• U.V light
Our ancestors had hormesis blended into their daily lives. We have become too comfortable (at least physically anyway). The absence of challenge (cold, ongoing physical activity, food scarcity) creates an anti-hormesis state which contributes to the many lifestyle diseases that our western society struggles with. Challenge is needed for health. (This article talks about how discomfort is the price for admission to a meaningful life )
Hormesis can induce mitochondrial biogenesis (more units per cell). Therefore a bigger cellular engine resulting in more ENERGY. Some stress blended into your day helps rewire your cells at a cellular level allowing you to be more resilient, and have greater ENERGY (Cellular stress 'resets lifespan profoundly' - acute stress is interpreted by the cell and organism as a survival strategy making the organism more stress resistant and improves lifespan)

People who don't regularly engage in hormesis (around 90% of the Western World) will lose 50% of their potential to produce energy between the ages of 20-40, and another 50% cut from the age of 40-70.

People who are in chronic fatigue states respond poorly to exercise - it can be counterproductive in many cases and worsen symptoms. Other forms of hormesis should be tried out first. 


Sauna bathing is associated with a reduced risk of CHD, CVD, and all-cause mortality. It has being called a 'miracle drug' (Waon therapy - Infared dry sauna - perceived fatigue significantly reduced, Intern Med 2015; 54 (3) 333-8 - 30 sessions daily, pain and fatigue score reduced using VAS)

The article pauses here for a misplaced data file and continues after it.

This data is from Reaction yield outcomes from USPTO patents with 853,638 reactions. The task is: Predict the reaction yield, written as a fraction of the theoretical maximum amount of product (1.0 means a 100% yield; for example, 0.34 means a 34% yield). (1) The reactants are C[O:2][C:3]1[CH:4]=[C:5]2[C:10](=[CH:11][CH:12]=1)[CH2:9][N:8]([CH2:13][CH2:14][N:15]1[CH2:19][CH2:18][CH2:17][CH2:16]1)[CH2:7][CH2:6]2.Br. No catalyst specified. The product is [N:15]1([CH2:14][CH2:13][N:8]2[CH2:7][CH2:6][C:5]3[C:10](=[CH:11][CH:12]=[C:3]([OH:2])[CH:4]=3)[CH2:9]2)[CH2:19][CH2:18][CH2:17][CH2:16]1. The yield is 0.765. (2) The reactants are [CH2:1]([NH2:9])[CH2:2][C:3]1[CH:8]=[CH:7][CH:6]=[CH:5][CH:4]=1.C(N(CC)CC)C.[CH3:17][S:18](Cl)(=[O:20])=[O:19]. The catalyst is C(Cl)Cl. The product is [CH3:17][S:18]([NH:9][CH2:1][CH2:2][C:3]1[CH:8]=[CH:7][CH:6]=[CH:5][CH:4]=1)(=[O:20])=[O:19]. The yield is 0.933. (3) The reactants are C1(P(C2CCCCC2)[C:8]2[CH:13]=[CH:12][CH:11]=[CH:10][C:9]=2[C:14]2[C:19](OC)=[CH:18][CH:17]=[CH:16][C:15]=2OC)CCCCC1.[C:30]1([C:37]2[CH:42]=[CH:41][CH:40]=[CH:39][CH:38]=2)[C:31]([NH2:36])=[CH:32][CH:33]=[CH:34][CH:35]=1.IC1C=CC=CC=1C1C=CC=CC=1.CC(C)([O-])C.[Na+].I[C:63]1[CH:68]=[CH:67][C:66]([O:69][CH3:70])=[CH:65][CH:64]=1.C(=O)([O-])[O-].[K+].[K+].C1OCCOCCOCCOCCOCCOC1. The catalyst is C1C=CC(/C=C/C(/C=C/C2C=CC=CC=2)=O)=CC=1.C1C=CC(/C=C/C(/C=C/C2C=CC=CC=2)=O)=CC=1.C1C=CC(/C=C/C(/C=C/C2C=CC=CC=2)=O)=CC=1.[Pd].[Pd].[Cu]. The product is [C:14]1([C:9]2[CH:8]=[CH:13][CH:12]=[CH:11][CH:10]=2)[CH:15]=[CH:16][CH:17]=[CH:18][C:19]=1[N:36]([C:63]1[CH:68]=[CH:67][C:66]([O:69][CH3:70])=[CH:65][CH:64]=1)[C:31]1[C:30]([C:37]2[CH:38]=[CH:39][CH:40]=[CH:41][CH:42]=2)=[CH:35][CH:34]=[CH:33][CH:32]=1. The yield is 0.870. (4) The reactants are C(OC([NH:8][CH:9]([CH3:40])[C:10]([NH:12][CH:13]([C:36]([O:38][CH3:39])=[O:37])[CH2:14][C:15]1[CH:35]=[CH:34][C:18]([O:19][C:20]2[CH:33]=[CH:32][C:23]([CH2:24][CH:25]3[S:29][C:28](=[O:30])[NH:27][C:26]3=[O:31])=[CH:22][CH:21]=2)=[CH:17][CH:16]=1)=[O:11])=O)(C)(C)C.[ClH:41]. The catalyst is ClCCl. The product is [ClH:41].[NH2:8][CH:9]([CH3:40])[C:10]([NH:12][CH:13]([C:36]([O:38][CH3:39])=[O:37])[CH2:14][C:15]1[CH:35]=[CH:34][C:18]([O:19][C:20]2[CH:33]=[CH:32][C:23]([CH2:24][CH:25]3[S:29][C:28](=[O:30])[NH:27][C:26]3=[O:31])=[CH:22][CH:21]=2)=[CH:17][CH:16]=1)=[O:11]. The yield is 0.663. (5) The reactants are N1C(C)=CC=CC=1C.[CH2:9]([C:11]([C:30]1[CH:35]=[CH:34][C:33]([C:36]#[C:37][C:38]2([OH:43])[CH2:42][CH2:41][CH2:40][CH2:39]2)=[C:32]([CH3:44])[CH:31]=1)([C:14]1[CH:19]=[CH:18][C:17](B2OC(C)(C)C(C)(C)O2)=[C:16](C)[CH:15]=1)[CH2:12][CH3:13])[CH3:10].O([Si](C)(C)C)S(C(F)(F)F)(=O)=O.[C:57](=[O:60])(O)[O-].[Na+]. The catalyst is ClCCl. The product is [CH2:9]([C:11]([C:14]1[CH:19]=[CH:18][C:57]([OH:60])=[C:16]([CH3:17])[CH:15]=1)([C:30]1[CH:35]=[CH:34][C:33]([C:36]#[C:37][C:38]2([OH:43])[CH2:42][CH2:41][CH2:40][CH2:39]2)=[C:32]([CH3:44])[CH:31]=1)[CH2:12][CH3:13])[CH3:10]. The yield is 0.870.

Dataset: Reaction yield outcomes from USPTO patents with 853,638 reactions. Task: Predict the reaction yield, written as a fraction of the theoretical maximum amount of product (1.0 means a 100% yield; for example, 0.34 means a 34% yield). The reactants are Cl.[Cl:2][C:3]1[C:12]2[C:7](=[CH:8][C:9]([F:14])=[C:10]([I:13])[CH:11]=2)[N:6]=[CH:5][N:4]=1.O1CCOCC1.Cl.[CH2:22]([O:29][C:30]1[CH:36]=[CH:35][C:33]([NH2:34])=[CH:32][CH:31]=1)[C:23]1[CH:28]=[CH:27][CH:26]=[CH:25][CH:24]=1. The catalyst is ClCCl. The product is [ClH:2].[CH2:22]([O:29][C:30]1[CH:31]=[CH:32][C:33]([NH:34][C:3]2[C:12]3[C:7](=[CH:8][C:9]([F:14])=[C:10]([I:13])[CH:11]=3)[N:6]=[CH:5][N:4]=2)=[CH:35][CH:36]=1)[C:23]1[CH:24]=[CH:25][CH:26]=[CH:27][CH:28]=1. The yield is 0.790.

Using breathing techniques to induce low O2 levels in the blood (and the cells and mitochondria) to progressively train the mitochondria to utilise O2 more efficiently.  This induces beneficial changes in mitochondrial function, biogenesis of mitochondria, decreases inflammation, boosts immune function, exercise performance, improves sleep, and overall energy levels. Hypoxic training teaches your blood to extract O2 more efficiently from the lungs. The gas exchange between alveoli and capillaries is enhanced.  In Russia IHT has being studied for more than 30 years with overwhelming evidence of the benefits. There has been clinical trails of over 300,000 people suffering from varied conditions such as psychiatric disturbance, CV disease, and pediatric disease. It has been used for performance in high level athletes but impacts could be greater for the non-athletic population.  Another study on 102 patients concluded that IHT may be a powerful  anti-aging treatment as it helps the body clean out damaged and dysfunctional mitochondria and replace them with healthy mitochondria + it stimulates stem cells. 

Practical applications

1)Pranayama exercise (check out my video for a demonstration )

Step 1 30 rapid breaths through the nose 'fire breathing'
Step 2 breath out most of your air (leaving around 1/4) and hold as long as you can.
Step 3 Breath in and hold for 15sec then repeat.


2)Walking (or swimming) breath holds

Step 1 exhale and hold breath out
Step 2 count how many paces (strokes) you can do before you need to breath.
Step 3 Breathe until you return to normal breathing

Step 4 Repeat 4-12 times


*progress the walking aspect with using a hill. The step or stroke number is a very objective measure. If doing breath hold work in the pool ALWAYS have a swim buddy. 

Brad Dixon is a sports physio, coach, and wellness evangelist based at EVERFIT Physio & Coaching. His passion is promoting enhancing daily habits that nudge people towards potential and save the planet. His book ‘Holistic Human’ is available here - . The power is in our daily habits! Connect with Brad at, Facebook, Strava, Instagram (@everfitcoach), and YOU TUBE 

Mitochondria are much more than just power houses within a cell - cellular landscape cross section by Evan Ingersoll & Gael McGill